I always thought that, outside of the Playboy Club, pretty much the saddest, most tragic and demeaning restaurant a woman could ever work in was Hooters.
Last night, though, I learned that there is somewhere even more depressing than Hooters: a Mexican-themed Hooters knockoff. What's worse is that it was my idea to go there, sort of.
Last week was my friend Kristin's birthday. I haven't really gotten to hang out with her since we experienced the holiday horror of mouthless Santa (who climbs down your chimney ominously humming, "Hmm! Hmmm! Hmmm!" since he can't make an O), but she was being a little slow in picking a destination so I called her on Tuesday to force her into picking.
"Maybe Korean," she mused, while I thought, "Maybe not."
"That's a possibility. I mean, we could hit Korean or go for pizza, or maybe Mexican. What's that new place that Amanda took Miss Sandy to? The Spicerack?"
"Mexican Hooters? That's an awesome idea! I want to go there, and no one ever wants to go with me!"
And so we chose Mexican Hooters for Kristin's birthday.
Now, I wasn't totally sure what to expect, as I've only been to regular Hooters a few times, and the only time I went to one sober was with my straight boyfriend (long story; don't ask) for lunch because he wanted wings. I remember the food as kind of on the crappy side, a lot of TV's with sports on, and a lot of girls in tight shirts and hotpants. My straight boyfriend thought this was awesome, for some reason, and I thought the soup tasted kind of like greasy chicken wings and there weren't enough dessert selections.
What I'm trying to say is that I set the expectation bar for Mexican Hooters pretty low, and it still somehow seemed tragic.
Jeannie and I got there before everyone else, arriving together because I was driving, and the first thing we noticed was the collection of barely dressed waitresses lounging at the bar in tiny half shirts, black miniskirts, and boots. The second thing we noticed was the hostess' (spice)rack. Her shirt was cinched so tightly I wanted to check the back for whalebones, and her (spice)rack was pushed so high and forward that she could have smothered herself by looking down. I immediately felt guilty for noticing, and I don't even like (spice)racks. Poor Jeannie looked kind of mortified, especially after we were seating and I noticed that the Spicerack Cantina has strategically low chairs.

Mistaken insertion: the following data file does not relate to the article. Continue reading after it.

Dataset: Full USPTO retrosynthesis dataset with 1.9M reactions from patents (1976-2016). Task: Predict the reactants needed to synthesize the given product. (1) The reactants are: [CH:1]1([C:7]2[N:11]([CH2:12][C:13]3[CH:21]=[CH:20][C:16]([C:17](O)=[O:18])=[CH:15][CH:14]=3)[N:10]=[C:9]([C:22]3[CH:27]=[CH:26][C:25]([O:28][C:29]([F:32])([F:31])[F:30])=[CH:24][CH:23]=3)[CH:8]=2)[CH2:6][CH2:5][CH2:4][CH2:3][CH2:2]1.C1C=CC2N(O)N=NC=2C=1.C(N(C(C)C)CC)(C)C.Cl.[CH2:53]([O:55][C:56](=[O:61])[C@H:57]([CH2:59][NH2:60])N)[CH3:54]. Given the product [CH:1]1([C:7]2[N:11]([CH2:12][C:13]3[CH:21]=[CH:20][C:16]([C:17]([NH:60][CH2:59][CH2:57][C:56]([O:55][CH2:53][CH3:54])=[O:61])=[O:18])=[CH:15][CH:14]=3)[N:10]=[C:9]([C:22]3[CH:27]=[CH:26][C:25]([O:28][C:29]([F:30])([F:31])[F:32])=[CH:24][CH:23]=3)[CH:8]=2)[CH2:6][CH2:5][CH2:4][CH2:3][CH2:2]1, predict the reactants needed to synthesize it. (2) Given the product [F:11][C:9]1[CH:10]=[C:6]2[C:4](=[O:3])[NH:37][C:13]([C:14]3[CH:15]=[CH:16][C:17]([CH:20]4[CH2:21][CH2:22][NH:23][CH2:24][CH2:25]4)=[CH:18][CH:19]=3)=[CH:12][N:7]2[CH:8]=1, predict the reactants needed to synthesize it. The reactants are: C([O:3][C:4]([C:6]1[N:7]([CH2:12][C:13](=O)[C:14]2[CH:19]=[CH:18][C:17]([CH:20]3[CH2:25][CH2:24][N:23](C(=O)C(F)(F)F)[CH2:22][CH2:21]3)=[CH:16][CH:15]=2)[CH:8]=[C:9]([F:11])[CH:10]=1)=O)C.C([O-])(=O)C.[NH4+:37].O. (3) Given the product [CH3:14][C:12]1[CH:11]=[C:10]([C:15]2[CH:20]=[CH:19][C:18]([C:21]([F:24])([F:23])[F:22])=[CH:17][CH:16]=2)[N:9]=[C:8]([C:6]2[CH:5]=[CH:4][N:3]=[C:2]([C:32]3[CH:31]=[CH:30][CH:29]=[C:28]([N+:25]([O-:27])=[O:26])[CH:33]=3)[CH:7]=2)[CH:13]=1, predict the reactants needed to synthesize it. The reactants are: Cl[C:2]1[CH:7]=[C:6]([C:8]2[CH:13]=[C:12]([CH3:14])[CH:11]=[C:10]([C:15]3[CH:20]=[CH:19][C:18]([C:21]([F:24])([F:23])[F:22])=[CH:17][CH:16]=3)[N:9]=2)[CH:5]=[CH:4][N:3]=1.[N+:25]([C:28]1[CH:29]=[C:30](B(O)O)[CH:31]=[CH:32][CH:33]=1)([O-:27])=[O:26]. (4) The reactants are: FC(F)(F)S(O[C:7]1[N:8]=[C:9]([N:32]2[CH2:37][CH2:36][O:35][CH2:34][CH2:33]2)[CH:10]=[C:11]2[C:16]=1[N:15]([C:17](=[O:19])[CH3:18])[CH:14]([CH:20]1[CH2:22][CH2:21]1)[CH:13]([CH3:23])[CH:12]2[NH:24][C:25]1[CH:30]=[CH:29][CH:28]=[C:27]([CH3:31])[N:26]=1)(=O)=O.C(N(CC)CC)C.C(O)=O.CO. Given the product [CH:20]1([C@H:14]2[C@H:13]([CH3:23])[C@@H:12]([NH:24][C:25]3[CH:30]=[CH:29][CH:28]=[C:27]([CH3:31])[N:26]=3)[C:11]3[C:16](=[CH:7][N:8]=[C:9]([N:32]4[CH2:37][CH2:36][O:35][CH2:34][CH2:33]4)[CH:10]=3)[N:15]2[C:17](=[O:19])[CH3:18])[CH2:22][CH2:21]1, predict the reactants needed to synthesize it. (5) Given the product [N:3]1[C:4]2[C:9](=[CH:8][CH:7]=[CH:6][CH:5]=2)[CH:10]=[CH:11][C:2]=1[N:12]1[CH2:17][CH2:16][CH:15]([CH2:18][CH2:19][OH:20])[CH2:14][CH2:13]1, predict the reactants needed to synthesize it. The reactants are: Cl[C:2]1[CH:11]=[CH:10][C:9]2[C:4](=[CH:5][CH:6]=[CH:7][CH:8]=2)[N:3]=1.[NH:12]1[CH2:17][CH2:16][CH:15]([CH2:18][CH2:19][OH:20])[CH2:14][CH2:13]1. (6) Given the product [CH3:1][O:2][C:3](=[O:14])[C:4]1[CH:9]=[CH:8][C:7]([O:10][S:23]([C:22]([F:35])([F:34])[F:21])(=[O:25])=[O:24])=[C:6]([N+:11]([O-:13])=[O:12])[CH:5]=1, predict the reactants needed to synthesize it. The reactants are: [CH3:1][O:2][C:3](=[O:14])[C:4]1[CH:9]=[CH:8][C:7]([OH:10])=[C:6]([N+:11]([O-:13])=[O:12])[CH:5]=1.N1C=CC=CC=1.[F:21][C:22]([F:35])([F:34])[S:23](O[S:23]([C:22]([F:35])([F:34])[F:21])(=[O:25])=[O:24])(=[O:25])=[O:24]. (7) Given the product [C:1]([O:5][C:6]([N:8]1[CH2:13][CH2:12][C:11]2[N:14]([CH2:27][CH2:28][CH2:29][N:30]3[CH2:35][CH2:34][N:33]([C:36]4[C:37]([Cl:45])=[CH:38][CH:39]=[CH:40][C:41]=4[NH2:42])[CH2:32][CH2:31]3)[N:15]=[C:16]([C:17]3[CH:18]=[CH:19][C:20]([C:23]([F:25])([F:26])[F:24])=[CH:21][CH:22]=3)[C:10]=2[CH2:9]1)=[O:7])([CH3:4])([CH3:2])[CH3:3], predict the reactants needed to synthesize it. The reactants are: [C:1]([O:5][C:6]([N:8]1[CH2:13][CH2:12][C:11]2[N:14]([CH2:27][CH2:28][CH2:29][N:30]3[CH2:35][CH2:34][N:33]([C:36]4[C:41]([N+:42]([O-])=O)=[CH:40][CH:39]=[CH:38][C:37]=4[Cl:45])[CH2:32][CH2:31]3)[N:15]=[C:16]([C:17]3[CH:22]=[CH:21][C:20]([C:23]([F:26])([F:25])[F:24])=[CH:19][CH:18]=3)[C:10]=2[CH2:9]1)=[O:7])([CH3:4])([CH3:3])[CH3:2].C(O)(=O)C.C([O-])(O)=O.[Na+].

They put your eyes right at (spice)rack height by default, so you have to make a conscious effort to find the waitress' face and speak to that instead. Maybe I've worked in the politically correct college campus environment for too long, or maybe I'm just embarassed because I'm not used to speaking to girls who are doing their best to be sexually objectified, but either way I again felt tremendously guilty every time I had to answer a question and think, "Look up! Up!" as I turned my head.
Jeannie and I had a few minutes to look around while we waited for Bryan and Kristin to catch up, and that's when the real tragedy sunk in. The other tables at the Spicerack, except for the family seated next to us, were all men. They either sat in small, fratboyish trios and duos, or, somehow even more awful, alone. The loners seemed more awful because they were almost all older, and they all made no secret of ogling every waitress that walked past. I thought the guy sitting behind Kristin might have a heart attack when the waitresses all came over at once to sing her birthday song. His eyes were swinging back and forth like one of those kitty cat wall clocks where the tail goes one way and the eyes go the other.
The singing was later, of course. First, Kristin had to get there:
The Bryan had to listen in growing horror as Kristin explained that she somehow misread the email he sent offering to drive her because her apartment was on the way to his apartment and that way she could have a couple of drinks as him saying that he planned to get her drunk and take her back to his apartment:
Not only did she horribly misinterpret the email, but then she told three other people we work with that Bryan was planning to get her drunk and take her home with him before she reread it and figured out what he actually meant. Oddly enough, she answered back "Sure, that sounds great" before she figured out what he actually said. I'll leave that for the two of them to sort out.
In the interests of equal rights, Kristin and I also deliberately ogled the busboy:
It was to alleviate our guilt for staring at all the (spice)racks, and had nothing to do with his t-shirt being a size too small and way too tight across his pecs.
As I said earlier, though, the waitresses eventually come out and sing for your birthday:
They don't let you keep the sombrero, and they also sing the same birthday song that the waitresses at Chili's do. Not only that, but they didn't ask if anyone else wanted to order dessert, but just brought one brownie sundae with four spoons.
I found that to be the most tragic and offensive of all.